DRUG INTERACTIONS: See also Warning section.Drug interactions may change how your medications work or increase your risk for serious side effects. This document does not contain all possible drug interactions. Keep a list of all the products you use (including prescription/nonprescription drugs and herbal products) and share it with your doctor and pharmacist. Do not start, stop, or change the dosage of any medicines without your doctor's approval.Before using this medication, tell your doctor or pharmacist of all prescription and nonprescription/herbal products you may use, especially of: sodium oxybate, drugs affecting liver enzymes that remove this medication from your body (such as macrolide antibiotics including erythromycin, cimetidine, disulfiram, valproic acid, fluvoxamine, MAO inhibitors including isocarboxazid, linezolid, methylene blue, moclobemide, phenelzine, procarbazine, rasagiline, selegiline, tranylcypromine), isoniazid, lithium, phenothiazines (such as chlorpromazine).This drug can speed up the removal of other drugs from your body by affecting certain liver enzymes. These affected drugs include "blood thinners" (such as warfarin), cyclosporine, doxycycline, estrogen, felodipine, metronidazole, quinidine, theophylline, certain beta blockers such as metoprolol, corticosteroids such as prednisone.Tell your doctor or pharmacist if you also take drugs that cause drowsiness such as certain antihistamines (such as diphenhydramine), anti-seizure drugs (such as carbamazepine), medicine for sleep or anxiety (such as alprazolam, diazepam, zolpidem), muscle relaxants, narcotic pain relievers (such as codeine), psychiatric medicines (such as risperidone, amitriptyline, trazodone).Check the labels on all your medicines (such as cough-and-cold products) because they may contain caffeine or drowsiness-causing ingredients. Also keep in mind that certain beverages (such as coffee, colas, tea, energy drinks) contain caffeine. Ask your pharmacist about using those products safely.This medication may decrease the effectiveness of hormonal birth control such as pills, patch, or ring. This could cause pregnancy. Discuss with your doctor or pharmacist if you should use additional reliable birth control methods while using this medication. Also tell your doctor if you have any new spotting or breakthrough bleeding, because these may be signs that your birth control is not working well.This medication may interfere with certain medical/laboratory tests, possibly causing false test results. Make sure laboratory personnel and all your doctors know you use this drug.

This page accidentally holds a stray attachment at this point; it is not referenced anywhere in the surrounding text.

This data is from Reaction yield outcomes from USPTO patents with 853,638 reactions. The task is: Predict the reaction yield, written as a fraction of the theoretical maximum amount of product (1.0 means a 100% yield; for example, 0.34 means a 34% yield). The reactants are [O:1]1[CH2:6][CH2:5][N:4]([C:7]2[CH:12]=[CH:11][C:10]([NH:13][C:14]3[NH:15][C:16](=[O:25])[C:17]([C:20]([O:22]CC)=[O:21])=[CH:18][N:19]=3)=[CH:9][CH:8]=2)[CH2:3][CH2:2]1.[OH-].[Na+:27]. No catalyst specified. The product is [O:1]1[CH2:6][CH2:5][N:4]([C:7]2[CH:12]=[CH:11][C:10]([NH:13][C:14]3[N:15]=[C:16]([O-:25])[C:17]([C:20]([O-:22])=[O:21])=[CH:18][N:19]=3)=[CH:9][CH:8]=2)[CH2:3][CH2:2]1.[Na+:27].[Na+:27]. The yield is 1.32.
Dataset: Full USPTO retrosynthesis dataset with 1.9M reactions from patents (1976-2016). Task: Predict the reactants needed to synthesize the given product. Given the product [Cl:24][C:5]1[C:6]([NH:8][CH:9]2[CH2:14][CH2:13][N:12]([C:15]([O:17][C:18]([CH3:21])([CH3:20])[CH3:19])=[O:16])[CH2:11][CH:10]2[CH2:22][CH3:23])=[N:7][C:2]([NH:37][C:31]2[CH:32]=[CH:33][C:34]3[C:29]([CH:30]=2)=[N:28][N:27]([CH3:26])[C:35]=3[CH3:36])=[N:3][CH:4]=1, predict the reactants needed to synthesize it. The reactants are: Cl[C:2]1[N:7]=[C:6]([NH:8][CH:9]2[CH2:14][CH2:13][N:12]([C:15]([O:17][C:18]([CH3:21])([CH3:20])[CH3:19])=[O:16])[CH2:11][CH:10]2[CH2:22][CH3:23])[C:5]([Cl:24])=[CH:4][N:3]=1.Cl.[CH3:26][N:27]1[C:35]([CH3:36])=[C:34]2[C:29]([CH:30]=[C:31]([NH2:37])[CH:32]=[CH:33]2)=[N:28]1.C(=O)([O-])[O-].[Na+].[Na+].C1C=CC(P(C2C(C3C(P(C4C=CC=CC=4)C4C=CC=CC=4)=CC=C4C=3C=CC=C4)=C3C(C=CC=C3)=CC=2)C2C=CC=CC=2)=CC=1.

Quick GuideChronic Pain: Causes, Solutions and Management
Report Problems to the Food and Drug Administration
You are encouraged to report negative side effects of prescription drugs to the FDA. Visit the FDA MedWatch website or call 1-800-FDA-1088.
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